While I hope that will work, I really only think this will be solved by trying another VCR, which is the second thing I will probably wind up doing. Wish I had another deck that could output the separate linear channels, but that's how I ended up in this situation to begin with. I do have a lead on another unit, so that's not the problem--just not crazy about spending more $$$$ on this!

If none of these things work, I'll try the Behringer mixer you mentioned--thank you for the reference on that.
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03-06-2012, 03:03 PM
moxiecat moxiecat is offline
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Just to quickly follow up...

I purchased two XLR-to-RCA cables, which enabled me to hook the VCR directly to the Canopus digitizer. That did the trick. The audio is now perfectly listenable, and registers normally (no clipping) in Final Cut Pro's capture window audio meters.

So it WAS the M-audio mixer that was inflating the gain. Very disappointing.

But, lesson learned: just try the conversion cables first!
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03-06-2012, 03:51 PM
NJRoadfan NJRoadfan is offline
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A peek of the manual for the M-Audio adapter reveals that it might have been expecting mic level input on the XLR connections, hence the amplification.
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03-06-2012, 04:41 PM
moxiecat moxiecat is offline
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There was no way to change that, though. The mixer itself has very few settings or switches on it.
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03-07-2012, 05:37 AM
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kpmedia kpmedia is offline
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So it WAS the M-audio mixer that was inflating the gain. Very disappointing.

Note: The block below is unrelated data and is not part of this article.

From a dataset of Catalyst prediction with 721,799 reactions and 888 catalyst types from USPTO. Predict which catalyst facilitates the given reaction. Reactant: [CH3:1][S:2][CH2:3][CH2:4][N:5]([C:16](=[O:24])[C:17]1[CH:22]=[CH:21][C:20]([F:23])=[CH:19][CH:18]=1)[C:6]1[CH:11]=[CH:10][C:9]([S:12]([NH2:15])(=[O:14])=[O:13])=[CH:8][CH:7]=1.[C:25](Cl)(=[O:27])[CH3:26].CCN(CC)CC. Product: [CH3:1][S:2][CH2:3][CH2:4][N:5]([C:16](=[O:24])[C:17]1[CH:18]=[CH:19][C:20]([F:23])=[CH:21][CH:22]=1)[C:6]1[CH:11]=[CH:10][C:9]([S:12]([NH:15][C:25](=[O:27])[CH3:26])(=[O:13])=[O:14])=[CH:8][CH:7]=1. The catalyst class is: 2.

Although the M-Audio equipment is marketed as "professional", I've never considered it to be any more professional than Sima or other low-end type gear. Or as another comparison, to the overhyped and overpriced Canopus DV converters. I don't care if it is owned by Avid. Let's not forget that Avid also owns that buggy operation known as Pinnacle.

Aside: As far as I'm concerned, M-Audio gear is largely for people who want to be audio pros, but lack the skills and knowledge on what they ought to be buying. It's one reason I think you so often find it marketed to Mac users (sold in same stores, sections), as Mac users are a demographic full of people who think being a digital-anything pro is as easy as buying a Mac. I've never seen M-Audio gear in a studio. At most, I think I saw a mega-church using some appliances back in 2008. Unfortunately, sometimes the marketing and hype snares non-audio pros such as yourself, because you're not purely an audio user. You're just a video pro -- or rather, somebody in an adjacent field that also needs the same gear from time to time. I had to learn about some of this the hard way, too. /rant.

Something like this doesn't even remotely surprise me.

For a $200 device touted as "professional" to auto adjust gain is not just pathetic, but inexcusable. Auto adjusting gain is something a newbie needs -- not a professional user. Professional audio equipment should be completely manual. Even a cheap $50 Behringer mixer doesn't boink the gain.

There is some selective M-Audio gear that I'd consider, but most of it is at least $300 or more.

As always, you have to be REALLY careful with the hardware you choose.